Tell me about yourself

The larger the group, the worse the conversation

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It’s better to be a jack-of-all-trades than a master-of-one. This is the position informed by the set of my life experiences, and it has been rather convincing.

I, however, don’t think this has always been the case. Technology, it’s accessibility and effectiveness, are critical determinants. If it is easily accessible and works effectively, I think it better to be a jack-of-all-trades; if it is not accessible nor effective, it would be better to be a master-of-one. This line of thinking, however, is based from an economic perspective.

Being well-versed in a number of areas is plainly more fun. Imagine if you were confined to only do or specialise in one thing for the rest of your life. Most would deem that a prison sentence more than a vocation. (Un)conventional wisdom says that you can start a new career every seven years while conventional wisdom says variety is the spice of life. If the goal is to optimise wellbeing, happiness, or some other crude proxy for a good life, learning to be a jack-of-all trades seems a reasonable approach.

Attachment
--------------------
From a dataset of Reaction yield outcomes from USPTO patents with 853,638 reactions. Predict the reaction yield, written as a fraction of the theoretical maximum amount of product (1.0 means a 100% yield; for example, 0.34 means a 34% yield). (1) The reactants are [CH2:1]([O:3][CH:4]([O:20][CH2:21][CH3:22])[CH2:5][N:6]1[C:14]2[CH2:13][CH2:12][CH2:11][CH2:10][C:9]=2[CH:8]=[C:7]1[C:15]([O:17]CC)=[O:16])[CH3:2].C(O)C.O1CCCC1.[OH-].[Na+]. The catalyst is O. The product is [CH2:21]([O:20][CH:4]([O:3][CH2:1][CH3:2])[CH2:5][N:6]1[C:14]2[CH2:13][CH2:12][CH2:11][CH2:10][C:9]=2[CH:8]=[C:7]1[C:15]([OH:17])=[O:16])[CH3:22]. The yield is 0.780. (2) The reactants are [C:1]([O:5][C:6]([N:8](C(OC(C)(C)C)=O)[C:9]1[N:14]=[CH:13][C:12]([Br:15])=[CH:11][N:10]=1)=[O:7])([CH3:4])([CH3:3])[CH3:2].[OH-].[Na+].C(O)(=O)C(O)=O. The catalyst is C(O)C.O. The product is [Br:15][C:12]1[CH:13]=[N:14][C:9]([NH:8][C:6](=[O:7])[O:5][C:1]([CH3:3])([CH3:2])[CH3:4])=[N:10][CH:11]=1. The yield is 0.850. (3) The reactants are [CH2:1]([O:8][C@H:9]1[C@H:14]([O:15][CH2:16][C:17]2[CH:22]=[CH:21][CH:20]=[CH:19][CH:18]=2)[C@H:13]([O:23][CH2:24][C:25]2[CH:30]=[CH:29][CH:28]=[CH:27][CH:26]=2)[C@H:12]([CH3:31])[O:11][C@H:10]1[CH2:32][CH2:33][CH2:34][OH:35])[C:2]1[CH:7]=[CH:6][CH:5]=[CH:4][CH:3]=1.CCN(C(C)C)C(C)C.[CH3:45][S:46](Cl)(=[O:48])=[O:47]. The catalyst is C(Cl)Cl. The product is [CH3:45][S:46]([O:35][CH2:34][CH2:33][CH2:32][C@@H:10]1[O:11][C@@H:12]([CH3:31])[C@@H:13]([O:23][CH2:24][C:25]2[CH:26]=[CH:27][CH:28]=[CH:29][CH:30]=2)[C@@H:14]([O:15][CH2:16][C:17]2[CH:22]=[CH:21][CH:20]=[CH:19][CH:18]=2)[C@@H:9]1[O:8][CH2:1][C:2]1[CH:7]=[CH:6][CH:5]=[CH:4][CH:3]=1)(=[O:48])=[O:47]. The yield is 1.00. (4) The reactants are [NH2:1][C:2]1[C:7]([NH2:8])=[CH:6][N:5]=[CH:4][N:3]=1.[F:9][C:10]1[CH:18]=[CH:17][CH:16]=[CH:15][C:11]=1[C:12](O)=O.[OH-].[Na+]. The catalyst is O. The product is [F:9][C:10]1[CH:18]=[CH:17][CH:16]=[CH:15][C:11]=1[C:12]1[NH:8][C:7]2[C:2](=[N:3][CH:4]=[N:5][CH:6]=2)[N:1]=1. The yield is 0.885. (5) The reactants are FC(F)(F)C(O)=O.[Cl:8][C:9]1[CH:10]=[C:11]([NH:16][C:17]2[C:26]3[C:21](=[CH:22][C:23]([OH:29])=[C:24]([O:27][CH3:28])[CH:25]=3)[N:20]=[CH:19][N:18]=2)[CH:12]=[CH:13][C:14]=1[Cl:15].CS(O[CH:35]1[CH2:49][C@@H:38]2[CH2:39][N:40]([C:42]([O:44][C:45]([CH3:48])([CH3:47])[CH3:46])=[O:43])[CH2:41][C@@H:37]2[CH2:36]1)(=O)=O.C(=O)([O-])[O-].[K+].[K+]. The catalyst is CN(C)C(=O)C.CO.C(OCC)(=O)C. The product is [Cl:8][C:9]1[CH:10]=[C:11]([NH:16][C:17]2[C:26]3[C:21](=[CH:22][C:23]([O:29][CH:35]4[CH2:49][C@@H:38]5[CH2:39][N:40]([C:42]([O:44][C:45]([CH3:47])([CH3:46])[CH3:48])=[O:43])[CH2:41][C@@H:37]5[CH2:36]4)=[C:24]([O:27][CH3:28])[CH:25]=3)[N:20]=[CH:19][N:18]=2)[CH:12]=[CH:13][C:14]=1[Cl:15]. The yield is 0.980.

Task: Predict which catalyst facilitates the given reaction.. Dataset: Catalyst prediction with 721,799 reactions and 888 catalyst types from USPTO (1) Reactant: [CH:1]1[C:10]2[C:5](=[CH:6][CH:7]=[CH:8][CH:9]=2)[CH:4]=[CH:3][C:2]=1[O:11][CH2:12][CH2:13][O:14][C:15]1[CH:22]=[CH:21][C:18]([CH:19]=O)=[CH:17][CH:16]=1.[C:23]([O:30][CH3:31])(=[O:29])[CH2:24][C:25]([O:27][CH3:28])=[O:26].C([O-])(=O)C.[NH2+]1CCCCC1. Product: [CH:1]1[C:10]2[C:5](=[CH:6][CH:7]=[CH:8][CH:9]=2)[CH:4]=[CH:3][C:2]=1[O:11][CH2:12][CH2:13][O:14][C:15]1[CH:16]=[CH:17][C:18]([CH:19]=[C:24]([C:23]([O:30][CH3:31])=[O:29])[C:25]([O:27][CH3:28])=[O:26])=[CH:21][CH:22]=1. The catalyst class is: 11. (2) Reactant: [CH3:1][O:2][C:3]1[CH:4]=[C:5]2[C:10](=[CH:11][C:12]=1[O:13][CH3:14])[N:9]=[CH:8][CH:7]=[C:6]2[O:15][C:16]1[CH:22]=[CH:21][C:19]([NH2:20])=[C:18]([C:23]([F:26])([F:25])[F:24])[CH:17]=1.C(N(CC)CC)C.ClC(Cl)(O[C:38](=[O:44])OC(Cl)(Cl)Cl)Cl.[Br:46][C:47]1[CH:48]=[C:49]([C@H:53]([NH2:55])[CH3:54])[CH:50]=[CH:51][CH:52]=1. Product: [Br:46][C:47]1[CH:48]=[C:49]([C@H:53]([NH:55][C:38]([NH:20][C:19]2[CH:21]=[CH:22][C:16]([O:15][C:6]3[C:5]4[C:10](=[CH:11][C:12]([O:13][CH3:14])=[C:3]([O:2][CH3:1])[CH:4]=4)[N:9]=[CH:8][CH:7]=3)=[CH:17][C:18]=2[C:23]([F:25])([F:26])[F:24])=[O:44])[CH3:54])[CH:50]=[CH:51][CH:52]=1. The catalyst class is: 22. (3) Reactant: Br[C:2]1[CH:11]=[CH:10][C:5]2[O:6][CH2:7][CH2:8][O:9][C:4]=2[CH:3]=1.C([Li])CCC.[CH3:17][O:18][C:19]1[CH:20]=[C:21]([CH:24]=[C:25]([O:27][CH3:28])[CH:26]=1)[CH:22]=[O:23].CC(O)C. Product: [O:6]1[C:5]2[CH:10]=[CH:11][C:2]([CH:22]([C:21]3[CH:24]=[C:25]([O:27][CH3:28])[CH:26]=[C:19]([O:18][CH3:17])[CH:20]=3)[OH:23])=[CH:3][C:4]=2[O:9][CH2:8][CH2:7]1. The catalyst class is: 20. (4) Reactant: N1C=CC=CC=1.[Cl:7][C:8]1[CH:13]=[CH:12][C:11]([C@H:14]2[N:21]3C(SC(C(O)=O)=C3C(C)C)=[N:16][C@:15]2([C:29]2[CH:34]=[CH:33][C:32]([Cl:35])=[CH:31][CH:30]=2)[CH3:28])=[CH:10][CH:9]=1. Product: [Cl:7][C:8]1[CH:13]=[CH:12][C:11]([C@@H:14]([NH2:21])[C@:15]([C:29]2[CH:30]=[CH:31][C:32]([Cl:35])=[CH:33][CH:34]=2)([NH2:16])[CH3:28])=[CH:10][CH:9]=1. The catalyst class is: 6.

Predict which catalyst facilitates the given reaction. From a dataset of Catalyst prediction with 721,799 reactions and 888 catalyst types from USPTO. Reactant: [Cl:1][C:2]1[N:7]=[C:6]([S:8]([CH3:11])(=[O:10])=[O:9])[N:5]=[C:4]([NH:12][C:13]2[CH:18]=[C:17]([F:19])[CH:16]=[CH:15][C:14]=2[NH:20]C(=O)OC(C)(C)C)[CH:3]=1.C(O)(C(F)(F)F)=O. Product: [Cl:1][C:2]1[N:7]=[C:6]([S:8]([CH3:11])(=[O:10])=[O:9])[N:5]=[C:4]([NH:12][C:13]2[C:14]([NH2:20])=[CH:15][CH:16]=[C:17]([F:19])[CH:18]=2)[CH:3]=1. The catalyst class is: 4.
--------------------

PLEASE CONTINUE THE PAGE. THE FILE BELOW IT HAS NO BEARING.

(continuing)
In the working world, there is an argument to be made that jack-of-all-trades are more sought after. Put simply, the resultant output of a combination of unique and uncommon experiences leads to new insights and an edge. Learning one thing well means that the person is only comfortable with one way of thinking. If, however someone is a dancer, writer, runner, and sales manager, they have four distinct ways of thinking with which to approach each area.

Possessing multiple ways of seeing the world not only is advantageous for one’s career, but for solving problems in general. Empathy would grow simply because jack-of-all-trades have more things through which they can connect and identify with. It is a numbers game at that point.

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